As the sun-bleached August prelims fade away and the season proper kicks into gear a significant football date is on the horizon. Contain your excitement if you can. But it is only a month until Michel Platini’s four-year ban from football expires.
The obvious response to this is a shrug of mild bemusement and some vague comment about four years not really feeling like four years any more. You know you’re getting old when even the discredited elderly football administrators start looking younger.
This is, of course, only a technical unbanning. Platini is unlikely to vault back into a governance role any time soon. He is currently suing pretty much everyone, was questioned in June as part of a police investigation into World Cup corruption and has made his scorn for the unctuous Gianni Infantino clear.
Even before his ban over receipt of a “dishonest payment” Platini was seen as a standard issue buffoon by many in this country, a Clouseau-ish figure brimming with half-baked notions of – believe it or not – financial regulation and rolling back the power of the big clubs; not to mention barely failing, unlike say Jack Warner and Sepp Blatter, to disguise his dislike of the English.
And yet Platini still stalks the stage. Four years on that dead hand continues to clutch and twitch, legacy of perhaps the most interesting figure in the recent history of Big Football administration. If only because his fingerprints really are everywhere.
At the start of the summer, Chelsea and Arsenal played a Europa League final, as devised by Platini, to the strains of the Europa League anthem, composed by Platini’s former son-in-law, and staged at the Olympic Stadium in Baku, which was opened by one M Platini.
Platini it was who gave us the bizarrely pointless multicity Euro finals, due to take place at the end of the current season and who unexpectedly championed the boiling absurdity of Qatar 2022, also now looming into view. There was even another step forward this week for another Platini-heavy issue, with a report in the Sun of progress in the continuing attempts by the European Club Association to wring yet more revenue from the Champions League: more games for the big teams, more guaranteed presence, the collateral death of midweek domestic cup competitions.
The struggle to control European club football always felt like a defining note for Platini, one that perhaps broke him in the end. This week will also mark 12 years since the first Professional Football Strategy Council meeting, a platform for newly elected President Platini to showcase his “ideas and philosophies” about the direction of elite club football.
These were radical. There would be no expansion at the top end. Domestic cups were embraced. Platini suggested 75% of all spectators at major finals should be fans, not corporates, sponsors and VIPs. There he goes, football’s great lost administrator, the man who said yes to less.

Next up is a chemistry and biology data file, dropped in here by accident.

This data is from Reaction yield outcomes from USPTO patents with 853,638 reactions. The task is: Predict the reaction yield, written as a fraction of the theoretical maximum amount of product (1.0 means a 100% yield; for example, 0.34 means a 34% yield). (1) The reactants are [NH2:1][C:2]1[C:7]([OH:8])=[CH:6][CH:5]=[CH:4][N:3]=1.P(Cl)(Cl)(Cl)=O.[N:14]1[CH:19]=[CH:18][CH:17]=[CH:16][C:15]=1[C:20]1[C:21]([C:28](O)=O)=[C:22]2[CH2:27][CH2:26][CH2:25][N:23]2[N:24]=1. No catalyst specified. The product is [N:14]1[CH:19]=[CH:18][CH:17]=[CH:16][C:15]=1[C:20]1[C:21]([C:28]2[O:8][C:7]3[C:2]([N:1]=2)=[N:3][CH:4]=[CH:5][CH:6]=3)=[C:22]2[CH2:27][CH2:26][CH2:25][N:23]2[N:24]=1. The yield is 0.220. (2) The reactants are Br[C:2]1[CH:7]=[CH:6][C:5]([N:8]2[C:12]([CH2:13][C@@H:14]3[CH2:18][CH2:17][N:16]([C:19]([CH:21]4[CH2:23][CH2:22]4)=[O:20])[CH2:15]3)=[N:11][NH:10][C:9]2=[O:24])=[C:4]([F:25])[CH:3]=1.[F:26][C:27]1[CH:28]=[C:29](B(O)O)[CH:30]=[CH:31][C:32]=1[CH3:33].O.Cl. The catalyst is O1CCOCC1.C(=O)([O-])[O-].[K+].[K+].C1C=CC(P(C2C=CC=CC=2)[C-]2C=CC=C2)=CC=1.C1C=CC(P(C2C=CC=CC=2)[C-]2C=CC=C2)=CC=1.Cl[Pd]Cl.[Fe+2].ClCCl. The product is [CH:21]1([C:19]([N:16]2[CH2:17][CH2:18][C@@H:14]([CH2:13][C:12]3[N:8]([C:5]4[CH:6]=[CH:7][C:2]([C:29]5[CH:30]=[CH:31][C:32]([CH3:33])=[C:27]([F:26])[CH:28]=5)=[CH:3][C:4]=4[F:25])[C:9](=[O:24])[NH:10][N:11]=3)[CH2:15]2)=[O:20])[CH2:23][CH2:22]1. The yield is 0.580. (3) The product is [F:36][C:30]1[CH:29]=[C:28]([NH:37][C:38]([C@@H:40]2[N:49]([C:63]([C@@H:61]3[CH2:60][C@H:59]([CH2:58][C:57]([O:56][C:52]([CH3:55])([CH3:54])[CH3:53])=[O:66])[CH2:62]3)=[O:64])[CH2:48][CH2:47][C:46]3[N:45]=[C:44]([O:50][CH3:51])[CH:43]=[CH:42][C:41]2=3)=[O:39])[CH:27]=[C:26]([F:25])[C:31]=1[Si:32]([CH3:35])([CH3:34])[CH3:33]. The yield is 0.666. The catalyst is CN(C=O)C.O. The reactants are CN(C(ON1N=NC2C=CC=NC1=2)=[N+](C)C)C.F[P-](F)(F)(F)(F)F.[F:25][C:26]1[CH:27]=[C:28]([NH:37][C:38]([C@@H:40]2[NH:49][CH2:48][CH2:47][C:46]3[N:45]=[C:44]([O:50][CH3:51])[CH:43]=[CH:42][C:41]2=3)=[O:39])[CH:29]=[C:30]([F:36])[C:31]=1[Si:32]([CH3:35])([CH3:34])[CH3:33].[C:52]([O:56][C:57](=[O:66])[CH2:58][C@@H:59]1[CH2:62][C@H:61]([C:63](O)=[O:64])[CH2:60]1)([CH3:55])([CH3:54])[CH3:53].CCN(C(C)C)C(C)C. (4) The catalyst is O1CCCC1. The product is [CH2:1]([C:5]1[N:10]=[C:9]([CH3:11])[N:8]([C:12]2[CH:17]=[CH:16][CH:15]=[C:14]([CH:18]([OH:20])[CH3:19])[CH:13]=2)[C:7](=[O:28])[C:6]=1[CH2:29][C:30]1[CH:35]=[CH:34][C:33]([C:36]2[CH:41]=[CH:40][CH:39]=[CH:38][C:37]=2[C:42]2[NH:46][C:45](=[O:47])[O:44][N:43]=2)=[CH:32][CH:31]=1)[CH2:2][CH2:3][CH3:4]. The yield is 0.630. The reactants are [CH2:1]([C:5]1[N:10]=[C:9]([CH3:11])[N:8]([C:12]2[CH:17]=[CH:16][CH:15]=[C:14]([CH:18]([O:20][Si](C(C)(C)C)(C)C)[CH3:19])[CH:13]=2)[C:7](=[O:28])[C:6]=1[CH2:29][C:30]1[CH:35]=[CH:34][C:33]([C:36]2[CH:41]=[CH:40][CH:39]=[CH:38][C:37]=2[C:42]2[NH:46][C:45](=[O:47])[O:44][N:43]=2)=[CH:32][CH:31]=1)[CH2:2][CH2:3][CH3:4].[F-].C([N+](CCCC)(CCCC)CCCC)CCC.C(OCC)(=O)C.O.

It is the most interesting part of the Platini story, another example of football’s irresistible irradiating effects, the way it changes the human material at its centre, an engine not only for greed but for imperial egomania. To understand the motivations of Blatter you simply had to watch him cradle and fondle and caress the World Cup itself on stage in Zurich, clutching it to his cheek in an orgy of mutual golden frottage, a man in thrall to his own spectacle.
At which point fast-forward 12 years to another stage, and Eric Cantona’s speech at the Uefa awards ceremony in Monaco on Thursday evening. Much of the reaction to this has tended to linger on the strangely touching look of bemusement on Cristiano Ronaldo’s face as Cantona accepted the president’s award by reciting parts of Gloucester’s terrifying soliloquy in Act IV of King Lear – at this point Gloucester has had his eyes gouged out and been left to wander the heath, sockets still bleeding – before talking about the end of human cell-death and then wandering off.
Cantona sees himself as a kind of high-end situationist prankster in these situations, there to bring his ray of searing truth, to subvert the dominant dynamics of machine consumerist culture, mainly by wearing a fishing hat and saying things that make people weird and creeped out.
Which is, to be fair, exactly what happened. Ronaldo’s public face is such a gorgeously reassuring construct, the face of a hyper-advanced replicant sexbot gradually gaining control of its human emotion circuit boards but content for now with feeling really great about how good its abs are; but even the Ronaldo face seemed to collapse a little as a ripple of something raw and accusatory passed through the Uefa hall.
And no doubt Cantona would see himself as a direct counterpoint to Platini, who adored him as a player, who talked him out of early retirement and made him captain of France. In time, Cantona came to despise the ex-president as a hypocrite, a fraud, “a plague”, the man who bent in the glare.
What did Platini want? To be his own man and to parade as some kind of sporting conscience. He ended up voting for the absurdity of Qatar 2022, abandoning his ideals on big clubs and big finance and being banned from football for something that looked like corruption. During France’s Euros he walked around Paris disguised in dark glasses and a hat, a man who on the pitch was always a step ahead, pulling the game into shape like a piece of thread strung through a baggy set of curtains; but who found himself beaten thin, and ultimately lost within the machine.
The age of Michel still has some time to run. Platini himself, unbanned but still in exile, seems likely to remain no more than a hostile curiosity.
The Guardian Sport